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          • Profile picture of the author VanessaB
            Originally Posted by travlinguy View Post

            The whole notion that selling business plans or ideas or systems or methods or whatever is dumb because it increases competition is baloney.

            Know why? There are a couple of reasons. First, there's a massive market out there and plenty of room for people willing to do the work. But that's not the real reason.

            I attended a seminar years ago and got friendly with one of the guys at the back table where they sold the courses and tapes and all the rest. I asked the guy if he had any stats on how many people actually put the methods to work. He said he did.

            He'd been in the seminar business for more than 20 years and had seen several studies on the subject. He told me only 3% of people actually make any money from implementing an idea. He said only 10% even look at the material after they get it home.

            He told me that his employer, a big name real estate guru, once sold a tape set where the second tape was accidentally left blank. After selling nearly 400 of these sets they had only two complaints about the blank tape. Two.

            That says a lot about the info industry and people in general. You don't have to believe a word of this but I do. That's why I have no trouble at all sharing any good business model. Again, there's a big enough marketplace for everyone. And next, people are in love with the idea of success but not necessarily the effort it takes to get it.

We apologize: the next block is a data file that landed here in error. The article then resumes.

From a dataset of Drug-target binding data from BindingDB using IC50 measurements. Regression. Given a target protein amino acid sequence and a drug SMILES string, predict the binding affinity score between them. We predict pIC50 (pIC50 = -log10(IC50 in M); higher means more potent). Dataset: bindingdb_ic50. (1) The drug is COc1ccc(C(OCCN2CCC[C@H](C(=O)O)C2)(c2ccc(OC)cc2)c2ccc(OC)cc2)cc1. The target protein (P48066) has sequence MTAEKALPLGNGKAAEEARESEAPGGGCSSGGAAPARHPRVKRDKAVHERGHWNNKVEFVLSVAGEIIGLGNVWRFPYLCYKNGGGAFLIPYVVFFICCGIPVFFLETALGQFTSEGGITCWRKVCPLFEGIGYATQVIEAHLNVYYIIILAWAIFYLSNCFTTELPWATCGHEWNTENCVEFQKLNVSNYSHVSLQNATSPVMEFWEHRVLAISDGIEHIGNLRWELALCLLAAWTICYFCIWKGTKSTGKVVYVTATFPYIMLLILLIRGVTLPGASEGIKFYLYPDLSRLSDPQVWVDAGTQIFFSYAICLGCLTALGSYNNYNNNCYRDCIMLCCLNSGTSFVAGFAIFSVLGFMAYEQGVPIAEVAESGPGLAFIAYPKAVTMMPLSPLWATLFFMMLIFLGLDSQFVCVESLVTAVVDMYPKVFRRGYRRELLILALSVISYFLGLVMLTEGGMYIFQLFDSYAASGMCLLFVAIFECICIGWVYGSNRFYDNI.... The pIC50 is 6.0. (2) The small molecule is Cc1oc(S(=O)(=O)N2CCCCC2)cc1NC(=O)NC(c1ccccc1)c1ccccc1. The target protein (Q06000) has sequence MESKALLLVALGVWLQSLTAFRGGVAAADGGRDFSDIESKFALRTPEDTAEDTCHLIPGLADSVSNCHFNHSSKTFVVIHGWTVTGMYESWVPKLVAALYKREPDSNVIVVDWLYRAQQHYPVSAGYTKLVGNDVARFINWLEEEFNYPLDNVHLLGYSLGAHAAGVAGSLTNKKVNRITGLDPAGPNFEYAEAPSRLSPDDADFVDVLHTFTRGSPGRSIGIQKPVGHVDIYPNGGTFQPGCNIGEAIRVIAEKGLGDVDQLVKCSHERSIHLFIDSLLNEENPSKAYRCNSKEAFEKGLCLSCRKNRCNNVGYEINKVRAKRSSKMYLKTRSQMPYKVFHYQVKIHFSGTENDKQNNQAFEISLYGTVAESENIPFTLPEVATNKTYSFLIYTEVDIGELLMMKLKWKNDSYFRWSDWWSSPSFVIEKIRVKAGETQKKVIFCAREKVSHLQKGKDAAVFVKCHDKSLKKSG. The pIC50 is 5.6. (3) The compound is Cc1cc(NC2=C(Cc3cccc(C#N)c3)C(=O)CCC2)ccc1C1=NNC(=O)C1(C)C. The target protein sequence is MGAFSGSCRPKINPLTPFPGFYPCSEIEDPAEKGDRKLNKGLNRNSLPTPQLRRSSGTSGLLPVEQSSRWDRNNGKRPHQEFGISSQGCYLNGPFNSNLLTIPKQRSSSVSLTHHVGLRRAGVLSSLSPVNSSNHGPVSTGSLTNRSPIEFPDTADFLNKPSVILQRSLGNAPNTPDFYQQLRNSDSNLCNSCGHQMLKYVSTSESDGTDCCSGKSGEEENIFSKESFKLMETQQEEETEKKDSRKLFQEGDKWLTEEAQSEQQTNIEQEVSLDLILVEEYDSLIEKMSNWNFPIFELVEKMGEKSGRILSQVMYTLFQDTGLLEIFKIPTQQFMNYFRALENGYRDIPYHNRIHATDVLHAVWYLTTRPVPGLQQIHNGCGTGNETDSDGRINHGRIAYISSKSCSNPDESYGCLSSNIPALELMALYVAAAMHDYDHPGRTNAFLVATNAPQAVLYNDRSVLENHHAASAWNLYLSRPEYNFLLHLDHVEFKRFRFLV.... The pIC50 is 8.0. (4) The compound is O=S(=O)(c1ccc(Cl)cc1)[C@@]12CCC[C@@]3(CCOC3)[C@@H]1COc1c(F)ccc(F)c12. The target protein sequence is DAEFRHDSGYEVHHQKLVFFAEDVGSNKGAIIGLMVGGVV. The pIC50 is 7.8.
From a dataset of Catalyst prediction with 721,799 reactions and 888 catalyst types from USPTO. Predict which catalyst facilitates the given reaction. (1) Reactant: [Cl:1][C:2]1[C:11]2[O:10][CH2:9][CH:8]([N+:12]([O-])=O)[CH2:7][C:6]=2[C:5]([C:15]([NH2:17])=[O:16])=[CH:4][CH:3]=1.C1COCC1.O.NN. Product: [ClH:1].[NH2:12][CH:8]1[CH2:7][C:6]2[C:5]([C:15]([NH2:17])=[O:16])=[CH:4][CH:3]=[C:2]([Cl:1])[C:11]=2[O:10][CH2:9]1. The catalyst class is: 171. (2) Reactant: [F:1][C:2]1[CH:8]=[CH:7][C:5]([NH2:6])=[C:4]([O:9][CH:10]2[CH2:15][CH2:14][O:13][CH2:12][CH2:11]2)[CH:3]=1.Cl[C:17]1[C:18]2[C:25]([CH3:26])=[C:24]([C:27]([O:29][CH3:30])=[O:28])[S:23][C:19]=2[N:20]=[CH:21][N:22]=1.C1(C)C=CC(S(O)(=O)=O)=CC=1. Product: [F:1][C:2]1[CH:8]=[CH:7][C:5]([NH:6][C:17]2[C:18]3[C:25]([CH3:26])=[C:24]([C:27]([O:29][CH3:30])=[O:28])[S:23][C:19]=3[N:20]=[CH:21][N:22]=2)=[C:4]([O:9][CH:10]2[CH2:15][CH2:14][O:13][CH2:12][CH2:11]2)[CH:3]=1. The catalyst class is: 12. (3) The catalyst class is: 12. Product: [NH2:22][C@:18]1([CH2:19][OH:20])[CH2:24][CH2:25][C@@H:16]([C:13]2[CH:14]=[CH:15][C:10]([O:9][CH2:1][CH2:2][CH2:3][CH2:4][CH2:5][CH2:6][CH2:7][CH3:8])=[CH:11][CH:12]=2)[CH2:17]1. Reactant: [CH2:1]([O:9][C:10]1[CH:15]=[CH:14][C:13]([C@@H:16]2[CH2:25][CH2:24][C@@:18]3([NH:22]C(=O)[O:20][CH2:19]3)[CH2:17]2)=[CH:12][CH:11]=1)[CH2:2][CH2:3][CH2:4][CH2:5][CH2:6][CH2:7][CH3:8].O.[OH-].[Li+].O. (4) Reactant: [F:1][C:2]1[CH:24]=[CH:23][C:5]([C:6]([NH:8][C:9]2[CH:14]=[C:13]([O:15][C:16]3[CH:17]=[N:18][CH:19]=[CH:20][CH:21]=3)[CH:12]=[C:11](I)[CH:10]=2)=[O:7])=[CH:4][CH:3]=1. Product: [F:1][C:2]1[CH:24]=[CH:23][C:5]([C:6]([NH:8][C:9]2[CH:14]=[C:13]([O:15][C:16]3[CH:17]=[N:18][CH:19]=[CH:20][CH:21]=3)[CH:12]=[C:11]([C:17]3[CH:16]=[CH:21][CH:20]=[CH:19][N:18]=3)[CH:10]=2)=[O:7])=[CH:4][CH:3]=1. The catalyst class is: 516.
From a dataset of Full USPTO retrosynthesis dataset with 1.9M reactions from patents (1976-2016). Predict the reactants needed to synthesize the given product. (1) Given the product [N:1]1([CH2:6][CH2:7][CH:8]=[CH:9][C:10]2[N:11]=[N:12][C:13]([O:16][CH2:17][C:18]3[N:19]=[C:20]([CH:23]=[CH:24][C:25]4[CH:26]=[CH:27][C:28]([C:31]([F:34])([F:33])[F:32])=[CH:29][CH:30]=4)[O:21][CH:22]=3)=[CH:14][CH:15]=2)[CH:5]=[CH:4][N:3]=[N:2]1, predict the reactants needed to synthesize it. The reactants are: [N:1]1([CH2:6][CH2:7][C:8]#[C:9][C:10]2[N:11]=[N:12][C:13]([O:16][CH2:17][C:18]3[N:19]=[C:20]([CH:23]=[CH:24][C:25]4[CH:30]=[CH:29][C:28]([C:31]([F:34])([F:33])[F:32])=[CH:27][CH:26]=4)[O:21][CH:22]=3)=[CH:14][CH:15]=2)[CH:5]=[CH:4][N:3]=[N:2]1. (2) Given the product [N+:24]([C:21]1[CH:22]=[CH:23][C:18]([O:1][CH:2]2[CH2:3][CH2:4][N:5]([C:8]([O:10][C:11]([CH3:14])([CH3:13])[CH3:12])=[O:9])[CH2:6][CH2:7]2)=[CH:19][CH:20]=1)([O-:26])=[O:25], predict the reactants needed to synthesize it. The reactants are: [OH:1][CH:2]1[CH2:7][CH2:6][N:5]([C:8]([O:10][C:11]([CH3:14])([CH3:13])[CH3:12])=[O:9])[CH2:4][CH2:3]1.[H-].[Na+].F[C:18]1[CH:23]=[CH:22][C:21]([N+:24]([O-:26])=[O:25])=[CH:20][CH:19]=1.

Was it a Ron Legrand seminar?

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            • Profile picture of the author travlinguy
              Originally Posted by DanielleS View Post

              Was it a Ron Legrand seminar?


              Nope. It was the guy who put the seminar business one everyone's radar, Robert Allen. His 1980 smash hit, Nothing Down, was the #1 financial best seller for more than 25 years. Dave Del Dotto, followed Allen and then the field got pretty crowded.

              I spent $5000 on a 4-day seminar offered by Robert Allen in the late 80s and flipped more than 60 properties three years later. Money well spent. There was another guy named Mark Haroldson who was one of the very early pioneers of the real estate seminar business. Robert Allen was one of his students. Wade Cook was also in that crowd. Almost all the early RE seminar guys were out of Utah back then. Cook was actually from Tacoma, Washington.

              I spoke to Haroldson on the phone a few times. He told me he got his start “info marketing” when he took a class by some crusty old dude in the 1960s. The guy is sort of a legend but I don’t recall his name at the moment. Joe Karbo was also in that very class. The “Advertorial” became very popular shortly after that.

              Haroldson sold many of his business assets to Ron LeGrand in the mid 1990s. Those included a massive list and a quarterly publication called Financial Freedom Report, a how-to invest in real estate magazine. I got my start as a professional writer writing for FFR. It was a print publication with a glossy cover. Very nicely done. LeGrand came along and started using his own people to write and publish it. Nothing lasts forever.
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              • Profile picture of the author VanessaB
                Originally Posted by travlinguy View Post


                Nope. It was the guy who put the seminar business one everyone's radar, Robert Allen. His 1980 smash hit, Nothing Down, was the #1 financial best seller for more than 25 years. Dave Del Dotto, followed Allen and then the field got pretty crowded.

                I spent $5000 on a 4-day seminar offered by Robert Allen in the late 80s and flipped more than 60 properties three years later. Money well spent. There was another guy named Mark Haroldson who was one of the very early pioneers of the real estate seminar business. Robert Allen was one of his students. Wade Cook was also in that crowd. Almost all the early RE seminar guys were out of Utah back then. Cook was actually from Tacoma, Washington.